56 percent of our students are food insecure, experiencing sustained episodes of hunger or nutritional crisis on a regular basis; 14 percent of our students are homeless, and more are housing insecure.
During a listening session at Voices of Hunger, recorded student voices spoke our fears. When they are hungry, they lose focus. They choose between their train fare and lunch. They choose between their lunch and their children’s. They choose between food and books. They figure out where there might be free food, and plan their day around the availability. They depend on the peanut butter and jelly regularly stocked at the Single Stop office, for themselves, and for their children. They depend on the mobile food pantry or the daily donations by Panera Bread to make ends meet during the last week of their food stamp cycle. They take home packages of frozen leftover food from Food for Free to feed themselves and their families. The need is staggering. Yet they come to college, and try to persist.
We emerged from the Voices of Hunger convening with few answers, lots of speculations and an urgent sense of purpose that could not be dispelled. We made promises to ourselves and one another that morning:
• We each identified three top ideas on hunger triage and on policy steps, and promised we would do at least one thing to positively impact our campuses.
• We promised to compile a white paper on the proceedings of the day to document the high impact practices we shared and the partners we met and to sustain the practitioner community.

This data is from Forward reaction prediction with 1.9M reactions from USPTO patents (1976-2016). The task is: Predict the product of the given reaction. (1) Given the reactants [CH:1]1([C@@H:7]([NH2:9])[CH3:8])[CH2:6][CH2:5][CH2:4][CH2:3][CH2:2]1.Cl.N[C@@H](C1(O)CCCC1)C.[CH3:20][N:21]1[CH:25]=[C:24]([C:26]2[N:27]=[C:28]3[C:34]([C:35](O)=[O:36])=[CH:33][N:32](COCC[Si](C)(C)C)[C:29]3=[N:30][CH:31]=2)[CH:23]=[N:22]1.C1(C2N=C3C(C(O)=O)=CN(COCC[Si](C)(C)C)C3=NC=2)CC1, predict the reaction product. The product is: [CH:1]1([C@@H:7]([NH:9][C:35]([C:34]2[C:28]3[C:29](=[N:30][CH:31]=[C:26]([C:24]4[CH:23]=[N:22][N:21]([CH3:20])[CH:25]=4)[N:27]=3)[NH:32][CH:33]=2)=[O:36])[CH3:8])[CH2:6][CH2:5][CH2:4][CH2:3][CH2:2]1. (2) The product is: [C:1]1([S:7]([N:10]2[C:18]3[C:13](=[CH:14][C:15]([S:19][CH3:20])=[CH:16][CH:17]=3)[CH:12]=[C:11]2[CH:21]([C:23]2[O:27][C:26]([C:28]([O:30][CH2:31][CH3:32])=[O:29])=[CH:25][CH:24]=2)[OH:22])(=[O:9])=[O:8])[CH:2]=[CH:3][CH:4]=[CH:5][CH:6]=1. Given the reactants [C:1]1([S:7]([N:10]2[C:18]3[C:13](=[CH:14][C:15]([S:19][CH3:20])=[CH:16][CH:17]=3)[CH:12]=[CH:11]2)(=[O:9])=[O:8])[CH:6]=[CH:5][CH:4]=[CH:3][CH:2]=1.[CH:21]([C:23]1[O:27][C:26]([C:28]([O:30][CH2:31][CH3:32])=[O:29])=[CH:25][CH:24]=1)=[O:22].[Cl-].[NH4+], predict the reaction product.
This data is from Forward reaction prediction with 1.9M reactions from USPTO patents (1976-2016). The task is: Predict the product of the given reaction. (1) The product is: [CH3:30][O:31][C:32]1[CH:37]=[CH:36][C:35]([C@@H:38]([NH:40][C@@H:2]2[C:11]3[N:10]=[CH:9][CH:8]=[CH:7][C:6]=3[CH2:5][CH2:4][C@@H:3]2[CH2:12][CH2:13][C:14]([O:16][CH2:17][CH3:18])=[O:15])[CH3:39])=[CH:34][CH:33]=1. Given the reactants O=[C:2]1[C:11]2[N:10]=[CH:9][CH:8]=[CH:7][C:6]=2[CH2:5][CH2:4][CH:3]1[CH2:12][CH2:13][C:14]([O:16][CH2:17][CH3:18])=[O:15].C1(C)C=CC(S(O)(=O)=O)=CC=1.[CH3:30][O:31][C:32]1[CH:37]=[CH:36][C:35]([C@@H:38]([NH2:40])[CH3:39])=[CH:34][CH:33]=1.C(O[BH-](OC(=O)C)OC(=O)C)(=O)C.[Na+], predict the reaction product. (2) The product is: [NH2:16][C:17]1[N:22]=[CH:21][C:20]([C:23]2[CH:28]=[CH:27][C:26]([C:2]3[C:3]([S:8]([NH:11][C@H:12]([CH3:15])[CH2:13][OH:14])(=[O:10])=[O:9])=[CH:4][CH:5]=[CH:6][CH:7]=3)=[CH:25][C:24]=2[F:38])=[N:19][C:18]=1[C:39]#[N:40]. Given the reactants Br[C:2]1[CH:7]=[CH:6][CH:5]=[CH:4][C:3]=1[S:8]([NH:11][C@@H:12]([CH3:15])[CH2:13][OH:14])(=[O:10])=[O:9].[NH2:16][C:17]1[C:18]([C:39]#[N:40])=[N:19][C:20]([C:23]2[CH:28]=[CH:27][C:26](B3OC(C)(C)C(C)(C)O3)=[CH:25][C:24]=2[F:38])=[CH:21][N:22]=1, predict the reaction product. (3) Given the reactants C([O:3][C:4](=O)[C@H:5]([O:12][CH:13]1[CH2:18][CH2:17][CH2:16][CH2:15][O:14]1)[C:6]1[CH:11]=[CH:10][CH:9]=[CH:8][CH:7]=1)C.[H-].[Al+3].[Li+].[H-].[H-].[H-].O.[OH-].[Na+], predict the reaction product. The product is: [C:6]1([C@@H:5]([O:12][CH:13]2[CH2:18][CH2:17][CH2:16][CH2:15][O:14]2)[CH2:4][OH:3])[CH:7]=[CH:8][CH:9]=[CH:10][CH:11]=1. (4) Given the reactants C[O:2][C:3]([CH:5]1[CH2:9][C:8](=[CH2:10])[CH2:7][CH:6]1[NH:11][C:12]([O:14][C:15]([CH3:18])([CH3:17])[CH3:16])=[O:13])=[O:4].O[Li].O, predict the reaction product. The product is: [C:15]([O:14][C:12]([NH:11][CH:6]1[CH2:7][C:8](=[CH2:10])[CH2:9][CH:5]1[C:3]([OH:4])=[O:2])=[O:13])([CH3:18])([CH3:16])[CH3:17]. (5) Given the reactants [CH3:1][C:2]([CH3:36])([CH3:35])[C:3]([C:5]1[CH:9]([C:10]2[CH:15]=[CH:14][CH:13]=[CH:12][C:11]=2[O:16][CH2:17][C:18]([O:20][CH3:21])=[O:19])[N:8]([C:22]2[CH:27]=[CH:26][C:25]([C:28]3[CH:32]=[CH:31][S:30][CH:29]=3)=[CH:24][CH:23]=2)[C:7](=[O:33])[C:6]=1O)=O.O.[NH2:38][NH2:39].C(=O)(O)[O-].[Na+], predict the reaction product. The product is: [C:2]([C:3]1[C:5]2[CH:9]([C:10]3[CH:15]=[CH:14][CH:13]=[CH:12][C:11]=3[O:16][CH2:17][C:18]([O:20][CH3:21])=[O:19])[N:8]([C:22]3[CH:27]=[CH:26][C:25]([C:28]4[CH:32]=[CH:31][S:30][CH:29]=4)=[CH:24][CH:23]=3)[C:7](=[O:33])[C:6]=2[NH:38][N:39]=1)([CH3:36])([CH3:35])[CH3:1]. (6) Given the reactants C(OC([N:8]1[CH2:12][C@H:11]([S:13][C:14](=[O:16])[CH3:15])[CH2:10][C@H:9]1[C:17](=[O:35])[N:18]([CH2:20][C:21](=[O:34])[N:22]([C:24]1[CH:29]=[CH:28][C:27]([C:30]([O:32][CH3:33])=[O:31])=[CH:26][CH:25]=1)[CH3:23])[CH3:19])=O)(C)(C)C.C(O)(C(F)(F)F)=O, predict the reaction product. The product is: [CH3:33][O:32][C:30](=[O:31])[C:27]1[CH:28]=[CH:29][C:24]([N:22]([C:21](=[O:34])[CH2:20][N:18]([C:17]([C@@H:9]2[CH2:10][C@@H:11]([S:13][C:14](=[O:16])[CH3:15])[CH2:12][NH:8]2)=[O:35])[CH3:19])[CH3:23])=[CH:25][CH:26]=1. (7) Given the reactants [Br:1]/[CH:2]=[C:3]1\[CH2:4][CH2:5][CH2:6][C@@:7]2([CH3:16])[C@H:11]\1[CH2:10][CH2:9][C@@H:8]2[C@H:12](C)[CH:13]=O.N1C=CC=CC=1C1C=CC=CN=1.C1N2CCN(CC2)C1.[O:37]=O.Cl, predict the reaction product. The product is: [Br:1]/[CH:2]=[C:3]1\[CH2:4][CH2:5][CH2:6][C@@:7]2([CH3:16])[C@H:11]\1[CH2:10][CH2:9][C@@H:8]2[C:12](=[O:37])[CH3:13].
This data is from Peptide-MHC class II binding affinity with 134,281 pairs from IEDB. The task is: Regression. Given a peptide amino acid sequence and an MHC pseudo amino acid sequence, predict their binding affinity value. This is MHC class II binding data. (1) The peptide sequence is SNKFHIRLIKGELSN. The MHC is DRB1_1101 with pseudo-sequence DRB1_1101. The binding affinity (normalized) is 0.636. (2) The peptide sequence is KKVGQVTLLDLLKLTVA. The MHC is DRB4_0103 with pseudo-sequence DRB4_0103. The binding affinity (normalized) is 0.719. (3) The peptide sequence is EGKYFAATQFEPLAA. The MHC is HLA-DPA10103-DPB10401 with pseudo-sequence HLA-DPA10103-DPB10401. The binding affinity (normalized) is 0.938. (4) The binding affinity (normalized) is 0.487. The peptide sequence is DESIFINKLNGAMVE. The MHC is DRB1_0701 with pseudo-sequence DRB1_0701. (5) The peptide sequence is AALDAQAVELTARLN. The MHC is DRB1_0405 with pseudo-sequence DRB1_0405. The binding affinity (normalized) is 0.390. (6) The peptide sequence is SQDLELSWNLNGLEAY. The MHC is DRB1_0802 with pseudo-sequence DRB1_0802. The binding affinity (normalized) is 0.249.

• We promised to monitor the progress of the study to be conducted by the General Accountability Office (GAO) on hunger on college campuses. Requested by Senators Warren, Markey, Stabenow and Murray at the urging of Massachusetts college leaders, the study will be a key step to policy discussions and solutions.
• We promised to return next year, when spring and commencement time comes around. We know it will take time to build long-term solutions. We are in it for the long haul.
Voices of Hunger was organized by Bunker Hill Community College’s Hunger Core Team. The Core Team is a cross-functional group that includes the Single Stop director; a transfer counselor; executive directors from Institutional Research, Communications and the College Foundation; and the dean of students. If you are interested in organizing similar efforts on your campus or in your region, or would like to receive a copy of the white paper, please contact us at email@example.com. You can access images and sound recordings of the Voices of Hunger May convening at bhcc.edu/voh.
BHCC launched One Solid Meal (OSM) as a pilot program during the spring 2016 semester to address hunger and food insecurity on campus. Funded initially by a group of private donors, OSM provides $7 food vouchers to students who have been referred to the program by the Director of BHCC’s Single Stop office. The vouchers may be used in the College’s cafeteria, café and Culinary Arts dining room. All but one of the thirty students who participated in the initial phases of the program completed the semester—eight of whom have successfully graduated. A grant from the Boston Foundation, led by President and CEO Paul Grogan, made it possible for BHCC to continue the program into the 2016–2017 academic year. This fall, BHCC will expand the program to serve an additional 25 students currently on the waiting list through an Economic Mobility Grant from the Bank of America Charitable Foundation.